For many weeks, I wanted to make tandoori roti at home, in the same way as my mother made once upon a time. For all those familiar with this kind of Indian flatbread, it’s normally (at least these days) available only in restaurants and made in traditional, under the ground, clay tandoors (ovens).
As a child, I was often called upon to take kneaded dough to the neighbourhood ‘tandoor-wala’ to get these roti made, an exercise that sometimes took an agonising hour, or even more.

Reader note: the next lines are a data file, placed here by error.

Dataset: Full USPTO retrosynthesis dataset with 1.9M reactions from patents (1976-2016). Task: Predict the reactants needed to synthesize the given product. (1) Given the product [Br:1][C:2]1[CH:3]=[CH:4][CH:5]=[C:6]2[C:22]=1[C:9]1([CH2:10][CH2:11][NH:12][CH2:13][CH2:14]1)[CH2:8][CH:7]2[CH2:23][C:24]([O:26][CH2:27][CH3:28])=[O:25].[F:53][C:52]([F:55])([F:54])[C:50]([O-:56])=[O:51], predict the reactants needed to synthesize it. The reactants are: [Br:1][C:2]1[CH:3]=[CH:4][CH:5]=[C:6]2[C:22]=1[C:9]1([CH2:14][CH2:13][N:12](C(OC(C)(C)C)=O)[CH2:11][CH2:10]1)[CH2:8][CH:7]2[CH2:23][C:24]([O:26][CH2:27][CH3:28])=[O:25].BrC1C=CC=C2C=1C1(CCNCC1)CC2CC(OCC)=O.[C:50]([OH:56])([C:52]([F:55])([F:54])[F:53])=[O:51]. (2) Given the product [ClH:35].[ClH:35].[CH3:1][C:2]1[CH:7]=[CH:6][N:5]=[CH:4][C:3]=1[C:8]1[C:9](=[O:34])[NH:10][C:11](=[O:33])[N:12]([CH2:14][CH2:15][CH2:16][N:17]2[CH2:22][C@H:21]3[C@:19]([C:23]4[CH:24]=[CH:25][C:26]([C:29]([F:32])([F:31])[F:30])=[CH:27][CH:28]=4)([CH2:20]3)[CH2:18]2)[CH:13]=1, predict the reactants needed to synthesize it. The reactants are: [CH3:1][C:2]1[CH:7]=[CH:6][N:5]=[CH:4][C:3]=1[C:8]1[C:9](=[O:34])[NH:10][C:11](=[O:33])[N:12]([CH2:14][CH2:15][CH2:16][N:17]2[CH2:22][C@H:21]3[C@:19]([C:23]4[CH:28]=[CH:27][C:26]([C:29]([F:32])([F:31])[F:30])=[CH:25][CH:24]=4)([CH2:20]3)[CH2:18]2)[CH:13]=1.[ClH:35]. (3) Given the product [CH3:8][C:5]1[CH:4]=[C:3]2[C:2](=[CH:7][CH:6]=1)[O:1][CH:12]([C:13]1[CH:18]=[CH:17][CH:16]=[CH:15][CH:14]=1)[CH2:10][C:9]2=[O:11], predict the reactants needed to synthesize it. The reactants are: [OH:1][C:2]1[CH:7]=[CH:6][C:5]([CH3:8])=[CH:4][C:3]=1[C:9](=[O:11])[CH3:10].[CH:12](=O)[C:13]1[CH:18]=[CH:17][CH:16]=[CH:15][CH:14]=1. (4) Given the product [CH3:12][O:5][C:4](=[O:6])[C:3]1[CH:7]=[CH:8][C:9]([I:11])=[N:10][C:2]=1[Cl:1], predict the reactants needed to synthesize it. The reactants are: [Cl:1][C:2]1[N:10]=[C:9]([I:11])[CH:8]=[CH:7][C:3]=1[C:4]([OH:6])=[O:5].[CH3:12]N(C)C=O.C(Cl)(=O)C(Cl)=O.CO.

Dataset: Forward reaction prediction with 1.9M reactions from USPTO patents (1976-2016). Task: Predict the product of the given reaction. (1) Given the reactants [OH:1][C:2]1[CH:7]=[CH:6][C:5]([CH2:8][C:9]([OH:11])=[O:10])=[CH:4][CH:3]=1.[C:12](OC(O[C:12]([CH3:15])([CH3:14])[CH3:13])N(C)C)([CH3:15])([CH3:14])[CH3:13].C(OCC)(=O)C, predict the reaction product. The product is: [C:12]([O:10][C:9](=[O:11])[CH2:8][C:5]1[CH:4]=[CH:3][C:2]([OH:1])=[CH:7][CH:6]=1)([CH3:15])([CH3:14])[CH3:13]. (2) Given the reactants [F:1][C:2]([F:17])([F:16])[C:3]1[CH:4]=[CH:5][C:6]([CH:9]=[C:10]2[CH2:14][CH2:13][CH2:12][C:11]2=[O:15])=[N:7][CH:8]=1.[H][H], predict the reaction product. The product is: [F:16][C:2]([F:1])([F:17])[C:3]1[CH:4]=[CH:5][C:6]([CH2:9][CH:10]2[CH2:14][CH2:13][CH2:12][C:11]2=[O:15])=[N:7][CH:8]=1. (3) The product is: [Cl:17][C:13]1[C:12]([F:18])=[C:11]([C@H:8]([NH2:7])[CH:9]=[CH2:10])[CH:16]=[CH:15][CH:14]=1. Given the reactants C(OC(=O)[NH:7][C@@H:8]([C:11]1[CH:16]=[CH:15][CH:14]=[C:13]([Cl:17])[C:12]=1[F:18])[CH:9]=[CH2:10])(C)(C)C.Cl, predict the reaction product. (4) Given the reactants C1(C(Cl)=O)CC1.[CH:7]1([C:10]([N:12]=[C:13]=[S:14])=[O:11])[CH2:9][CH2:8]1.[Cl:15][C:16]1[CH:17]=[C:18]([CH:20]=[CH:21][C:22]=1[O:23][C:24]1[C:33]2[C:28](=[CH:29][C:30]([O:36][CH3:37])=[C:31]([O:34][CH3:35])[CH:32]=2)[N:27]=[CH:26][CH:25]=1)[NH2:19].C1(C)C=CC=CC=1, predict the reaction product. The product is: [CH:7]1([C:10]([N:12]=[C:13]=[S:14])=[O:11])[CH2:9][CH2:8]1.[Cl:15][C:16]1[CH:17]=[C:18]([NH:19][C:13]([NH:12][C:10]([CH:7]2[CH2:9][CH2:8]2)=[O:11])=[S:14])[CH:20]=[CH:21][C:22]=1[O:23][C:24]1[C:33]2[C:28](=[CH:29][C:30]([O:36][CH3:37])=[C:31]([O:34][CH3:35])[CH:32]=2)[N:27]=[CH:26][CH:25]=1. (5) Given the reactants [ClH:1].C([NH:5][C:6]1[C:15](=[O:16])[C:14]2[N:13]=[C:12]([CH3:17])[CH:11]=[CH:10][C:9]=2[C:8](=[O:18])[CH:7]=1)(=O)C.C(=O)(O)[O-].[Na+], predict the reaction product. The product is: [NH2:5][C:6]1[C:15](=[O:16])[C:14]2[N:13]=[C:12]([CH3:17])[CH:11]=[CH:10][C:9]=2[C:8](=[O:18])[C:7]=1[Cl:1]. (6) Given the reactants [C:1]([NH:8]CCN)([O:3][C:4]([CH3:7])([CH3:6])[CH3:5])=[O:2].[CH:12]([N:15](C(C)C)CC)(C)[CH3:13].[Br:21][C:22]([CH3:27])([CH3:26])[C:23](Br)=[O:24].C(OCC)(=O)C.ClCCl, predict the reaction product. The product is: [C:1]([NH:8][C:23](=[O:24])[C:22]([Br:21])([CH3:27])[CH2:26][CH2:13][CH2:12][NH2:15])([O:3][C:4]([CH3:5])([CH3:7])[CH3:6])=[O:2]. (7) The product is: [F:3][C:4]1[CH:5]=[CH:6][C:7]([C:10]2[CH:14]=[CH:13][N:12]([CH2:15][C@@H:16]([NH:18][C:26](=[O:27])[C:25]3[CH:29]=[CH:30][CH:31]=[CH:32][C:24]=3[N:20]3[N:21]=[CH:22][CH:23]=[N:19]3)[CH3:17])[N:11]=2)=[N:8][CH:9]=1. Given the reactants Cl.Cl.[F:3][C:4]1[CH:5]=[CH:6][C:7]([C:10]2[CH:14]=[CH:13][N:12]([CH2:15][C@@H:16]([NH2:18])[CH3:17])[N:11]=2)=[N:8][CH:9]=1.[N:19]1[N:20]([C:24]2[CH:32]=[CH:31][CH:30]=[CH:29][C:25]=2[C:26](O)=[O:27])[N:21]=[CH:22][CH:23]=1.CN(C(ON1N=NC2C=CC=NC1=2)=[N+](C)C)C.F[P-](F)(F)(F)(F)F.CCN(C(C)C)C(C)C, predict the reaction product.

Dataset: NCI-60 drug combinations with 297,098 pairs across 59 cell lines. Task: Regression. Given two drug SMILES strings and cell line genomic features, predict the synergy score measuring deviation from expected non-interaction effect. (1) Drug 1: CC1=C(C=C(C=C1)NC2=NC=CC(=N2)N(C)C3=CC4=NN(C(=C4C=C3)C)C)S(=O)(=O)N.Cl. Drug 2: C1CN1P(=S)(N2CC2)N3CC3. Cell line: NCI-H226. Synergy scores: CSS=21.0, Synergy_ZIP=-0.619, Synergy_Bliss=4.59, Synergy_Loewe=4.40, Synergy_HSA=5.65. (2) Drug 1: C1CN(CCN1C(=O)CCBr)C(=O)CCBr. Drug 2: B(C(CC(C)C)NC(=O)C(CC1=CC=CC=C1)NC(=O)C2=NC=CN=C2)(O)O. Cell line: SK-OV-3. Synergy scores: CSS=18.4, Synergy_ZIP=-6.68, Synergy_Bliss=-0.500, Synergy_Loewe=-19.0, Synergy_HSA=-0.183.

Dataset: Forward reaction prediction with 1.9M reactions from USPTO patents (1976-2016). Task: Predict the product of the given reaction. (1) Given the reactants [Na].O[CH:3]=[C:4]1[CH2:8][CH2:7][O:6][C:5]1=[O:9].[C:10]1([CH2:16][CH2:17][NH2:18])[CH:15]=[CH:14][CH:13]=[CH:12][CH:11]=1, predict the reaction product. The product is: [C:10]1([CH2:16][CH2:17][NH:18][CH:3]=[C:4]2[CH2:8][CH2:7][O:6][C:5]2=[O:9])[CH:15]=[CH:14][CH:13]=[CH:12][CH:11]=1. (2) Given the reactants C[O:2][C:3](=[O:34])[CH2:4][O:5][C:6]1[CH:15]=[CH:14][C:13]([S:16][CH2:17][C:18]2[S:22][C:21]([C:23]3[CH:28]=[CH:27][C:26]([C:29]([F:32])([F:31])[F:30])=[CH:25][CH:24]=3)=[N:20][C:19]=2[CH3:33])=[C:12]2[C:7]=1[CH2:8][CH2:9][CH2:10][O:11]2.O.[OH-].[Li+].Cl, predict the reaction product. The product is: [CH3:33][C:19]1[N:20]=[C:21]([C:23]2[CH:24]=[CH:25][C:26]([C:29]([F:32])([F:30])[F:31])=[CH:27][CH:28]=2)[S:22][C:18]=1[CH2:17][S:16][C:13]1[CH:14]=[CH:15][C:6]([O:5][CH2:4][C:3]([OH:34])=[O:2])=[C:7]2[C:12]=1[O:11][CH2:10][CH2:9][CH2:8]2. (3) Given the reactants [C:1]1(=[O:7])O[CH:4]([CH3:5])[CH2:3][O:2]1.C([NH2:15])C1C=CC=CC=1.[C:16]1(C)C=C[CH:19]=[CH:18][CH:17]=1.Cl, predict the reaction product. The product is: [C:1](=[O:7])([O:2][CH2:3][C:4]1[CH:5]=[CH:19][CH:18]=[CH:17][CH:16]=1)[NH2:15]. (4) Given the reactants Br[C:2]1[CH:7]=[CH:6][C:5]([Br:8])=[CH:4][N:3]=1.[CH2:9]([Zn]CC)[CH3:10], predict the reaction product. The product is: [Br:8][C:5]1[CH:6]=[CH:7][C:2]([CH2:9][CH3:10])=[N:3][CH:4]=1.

It was then my mother, the genius in the kitchen that she was, hit upon the idea of making a tandoor at home. This she did by cutting one side of a four-kilo cooking oil can and ‘pasting’ the flattened dough on the sides.
Keeping that in mind, I last week got a local blacksmith to make this contraption for me and, lo and behold, came up with these tandoori rotis.
The process, as is shown in these five pictures, is self-explanatory!
What I can say, however, is these were similar, if not better, than the roti that we get in restaurants. These look good as well, isn’t it?